visiondivision's latest client is absolutely unique and unusual. For somebody a scary monster but for our architects it is a 'pet'. A little monster from our kitchen, living room or garden set to conquer the Souvenir City. For more information about visiondivision's homeless pet and this fun project continue after the jump:
From the Architects:
A close friend to the firm got a praying mantis for his birthday.
The praying mantis is a quite bestial creature that devours its prey very slowly, holding its catch firmly with its spiked forelegs while gradually working its way through the body of the still alive critter.
The primary prey of a mantis consists of animals not so much smaller in size from the mantis itself, ranging from crickets to small birds and frogs.
The mating is also a cruel affair regularly ending up with the female biting off the male’s head during the act.
The new owner of this fascinating pet wanted help to create a habitat that could suit this mini-monster.
Our friend also wanted an enclosure that would look good in his livingroom.
Being an architect at visiondivision means that you travel a lot. Both to meet clients all around the world as well as getting inspiration to produce heroic first-hand architecture.
A couple of years ago we began to collect souvenir buildings from places we’ve been to, resulting in a quite impressive collection of an all-star team of miniature landmarks.
When we then got asked to help out with the new mantis home, we quickly come to the conclusion that a monster needs an inspiring and iconic domain to fully reach its monster potential.
King Kong had a suitable match in Manhattan and Godzilla had Tokyo as its playground.
So the miniature monster got a miniature metropolis to evoke fear and agony in, without any superhero that stands in its way.
The Souvenir City provides a variety of geometric forms and materials that suits the different needs and the different events that occurs in the life of a praying mantis. After a couple of weeks of studies, we saw a behavior pattern and that the praying mantis had found some favorite spots in the city already.
The Praying Mantis will be fed mostly with crickets, which have a tendency to climb to the highest points in the city, making it an easy target for the mantis when luring around the spire of the Empire State Building for example.
Sometimes the Mantis will also be fed with bugs found in the client’s house and garden, like spiders and such, which have other hiding techniques than the crickets but still highly attractive as food for the mantis.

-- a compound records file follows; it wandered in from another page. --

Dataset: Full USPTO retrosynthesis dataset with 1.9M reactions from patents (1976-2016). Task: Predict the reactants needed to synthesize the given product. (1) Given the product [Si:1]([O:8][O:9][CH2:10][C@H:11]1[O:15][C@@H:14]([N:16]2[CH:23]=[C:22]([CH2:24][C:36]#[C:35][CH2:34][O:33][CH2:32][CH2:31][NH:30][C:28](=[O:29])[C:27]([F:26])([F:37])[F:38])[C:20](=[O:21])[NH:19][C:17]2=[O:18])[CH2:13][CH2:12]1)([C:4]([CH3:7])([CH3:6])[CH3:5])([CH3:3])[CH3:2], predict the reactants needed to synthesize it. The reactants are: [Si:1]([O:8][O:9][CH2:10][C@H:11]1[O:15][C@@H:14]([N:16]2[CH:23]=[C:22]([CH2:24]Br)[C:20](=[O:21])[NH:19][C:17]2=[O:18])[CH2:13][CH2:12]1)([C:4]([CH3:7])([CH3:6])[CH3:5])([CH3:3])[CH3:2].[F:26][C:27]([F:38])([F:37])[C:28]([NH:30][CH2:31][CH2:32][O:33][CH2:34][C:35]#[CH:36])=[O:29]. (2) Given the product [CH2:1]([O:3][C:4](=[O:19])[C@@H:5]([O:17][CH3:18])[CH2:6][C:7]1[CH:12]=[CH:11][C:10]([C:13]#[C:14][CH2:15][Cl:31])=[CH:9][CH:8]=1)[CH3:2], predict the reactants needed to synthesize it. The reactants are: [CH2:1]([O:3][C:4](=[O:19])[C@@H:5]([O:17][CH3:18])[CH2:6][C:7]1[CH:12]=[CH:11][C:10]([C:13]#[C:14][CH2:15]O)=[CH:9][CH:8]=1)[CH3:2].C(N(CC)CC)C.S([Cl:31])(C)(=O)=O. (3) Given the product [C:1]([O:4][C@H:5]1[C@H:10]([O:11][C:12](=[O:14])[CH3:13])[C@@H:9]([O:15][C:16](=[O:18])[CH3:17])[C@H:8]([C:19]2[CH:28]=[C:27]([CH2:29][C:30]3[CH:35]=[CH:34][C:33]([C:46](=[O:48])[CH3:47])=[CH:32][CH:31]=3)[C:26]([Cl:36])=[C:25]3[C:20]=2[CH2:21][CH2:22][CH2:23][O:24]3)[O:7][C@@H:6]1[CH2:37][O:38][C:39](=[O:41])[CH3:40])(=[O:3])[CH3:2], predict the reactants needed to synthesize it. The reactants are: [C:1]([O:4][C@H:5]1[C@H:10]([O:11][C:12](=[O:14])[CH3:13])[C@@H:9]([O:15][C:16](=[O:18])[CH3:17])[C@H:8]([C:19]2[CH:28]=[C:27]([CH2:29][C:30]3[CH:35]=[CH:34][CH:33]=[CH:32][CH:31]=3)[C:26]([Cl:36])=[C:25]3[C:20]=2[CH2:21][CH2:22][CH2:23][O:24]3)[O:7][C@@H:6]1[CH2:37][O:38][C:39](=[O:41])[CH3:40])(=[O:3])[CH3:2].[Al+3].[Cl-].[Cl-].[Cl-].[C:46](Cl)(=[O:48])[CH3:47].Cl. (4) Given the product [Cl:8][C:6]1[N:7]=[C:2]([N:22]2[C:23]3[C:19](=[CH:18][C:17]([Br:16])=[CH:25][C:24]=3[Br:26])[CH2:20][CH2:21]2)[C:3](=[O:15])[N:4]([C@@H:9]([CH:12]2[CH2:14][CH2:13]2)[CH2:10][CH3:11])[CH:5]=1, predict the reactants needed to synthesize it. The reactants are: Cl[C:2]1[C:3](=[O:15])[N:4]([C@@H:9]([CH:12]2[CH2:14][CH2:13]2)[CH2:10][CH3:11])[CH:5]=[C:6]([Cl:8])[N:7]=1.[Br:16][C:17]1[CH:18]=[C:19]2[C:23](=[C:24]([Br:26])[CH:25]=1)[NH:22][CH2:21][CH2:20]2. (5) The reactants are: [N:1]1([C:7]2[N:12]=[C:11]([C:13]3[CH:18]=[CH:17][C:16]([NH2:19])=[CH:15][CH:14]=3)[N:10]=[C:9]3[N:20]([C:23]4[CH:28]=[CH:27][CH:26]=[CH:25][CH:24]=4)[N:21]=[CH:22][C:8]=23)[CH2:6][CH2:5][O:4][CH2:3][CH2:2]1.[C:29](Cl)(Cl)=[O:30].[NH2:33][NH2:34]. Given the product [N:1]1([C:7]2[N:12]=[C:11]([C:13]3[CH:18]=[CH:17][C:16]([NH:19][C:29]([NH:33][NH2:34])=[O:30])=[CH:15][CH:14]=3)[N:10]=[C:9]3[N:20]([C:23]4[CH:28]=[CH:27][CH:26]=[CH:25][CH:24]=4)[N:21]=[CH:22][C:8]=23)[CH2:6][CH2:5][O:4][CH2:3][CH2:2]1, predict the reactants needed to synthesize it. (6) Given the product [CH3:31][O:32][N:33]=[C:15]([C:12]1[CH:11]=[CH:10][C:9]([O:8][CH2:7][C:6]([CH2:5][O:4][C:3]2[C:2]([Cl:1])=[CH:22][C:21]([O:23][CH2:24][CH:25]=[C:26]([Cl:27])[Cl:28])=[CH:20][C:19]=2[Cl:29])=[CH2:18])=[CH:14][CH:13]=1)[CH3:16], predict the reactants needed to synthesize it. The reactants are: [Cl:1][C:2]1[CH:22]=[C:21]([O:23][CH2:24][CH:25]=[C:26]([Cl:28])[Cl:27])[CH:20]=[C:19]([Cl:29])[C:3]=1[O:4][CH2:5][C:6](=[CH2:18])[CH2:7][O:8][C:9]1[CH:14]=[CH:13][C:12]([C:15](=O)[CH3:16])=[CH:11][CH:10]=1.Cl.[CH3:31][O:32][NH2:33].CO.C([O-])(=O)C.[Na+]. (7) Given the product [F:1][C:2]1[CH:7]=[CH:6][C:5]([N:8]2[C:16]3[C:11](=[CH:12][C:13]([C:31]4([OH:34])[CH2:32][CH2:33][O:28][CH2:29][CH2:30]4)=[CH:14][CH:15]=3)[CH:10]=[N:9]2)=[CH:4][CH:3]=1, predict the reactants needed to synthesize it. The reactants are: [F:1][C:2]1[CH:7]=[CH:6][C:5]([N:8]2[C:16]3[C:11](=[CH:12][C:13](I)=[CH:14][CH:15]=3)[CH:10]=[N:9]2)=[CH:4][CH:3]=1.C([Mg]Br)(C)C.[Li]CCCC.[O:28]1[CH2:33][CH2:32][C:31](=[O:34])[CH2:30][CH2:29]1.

These prefer to hide in souvenir buildings with cavities, like the Coliseum and the Pantheon or buildings with dramatic shapes like the Casa da Musica or the CCTV building.
The souvenir buildings where water has a central role, will also have real water in or around them, so the Praying Mantis can drink.
These include the Panama Canal, the Marina Sands Bay Hotel and the Fontana di Trevi for example, as well as many of the souvenir bridges that can be found around the city.
The Praying Mantis sheds its skin many times during their lifespan, and to do this they need a geometry like the St Louis Arch which suits this aspect perfectly.
Many mantis males fly during the night to avoid getting caught by birds and to find less-mobile females to mate.
Some of the souvenir buildings have artificial lights that makes their nocturnal travels easier and that also have the advantage that the light attracts their prey so they can have a night snack.
The sexual cannibalism that occurs during the mating act is a well-studied, but not completely understood behavior. The male have a much better chance to survive when dismounting the female (this is when the risk of getting eaten is the highest) at the Empire State Building than he would at the Pentagon for example, because of the greater chance for the female to catch a prey at the New York skyscraper than the flat and low lying Washington landmark which hardly sees any critters.
The female lays between 10 and 400 eggs, depending on the species.
The eggs are capsuled in an egg mass called ootheca and often attached on a rather flat surface, like the just mentioned Pentagon or the St Peter’s square which portico makes a nice protective frame to the ootheca.
Apart from the many great landmarks, the Souvenir City also consists of many small souvenir buildings as well, a majority being touristy ceramic cottages from different parts of Europe. These enclaves of smaller conurbations with its many alleys makes a perfect hideout for the baby mantis when they are hatched, so they won’t get eaten right away by their parents. Here they will also find smaller prey that suits the size of their appetite just right.
So now there is a small city in our friend's livingroom, with its own little monster in it.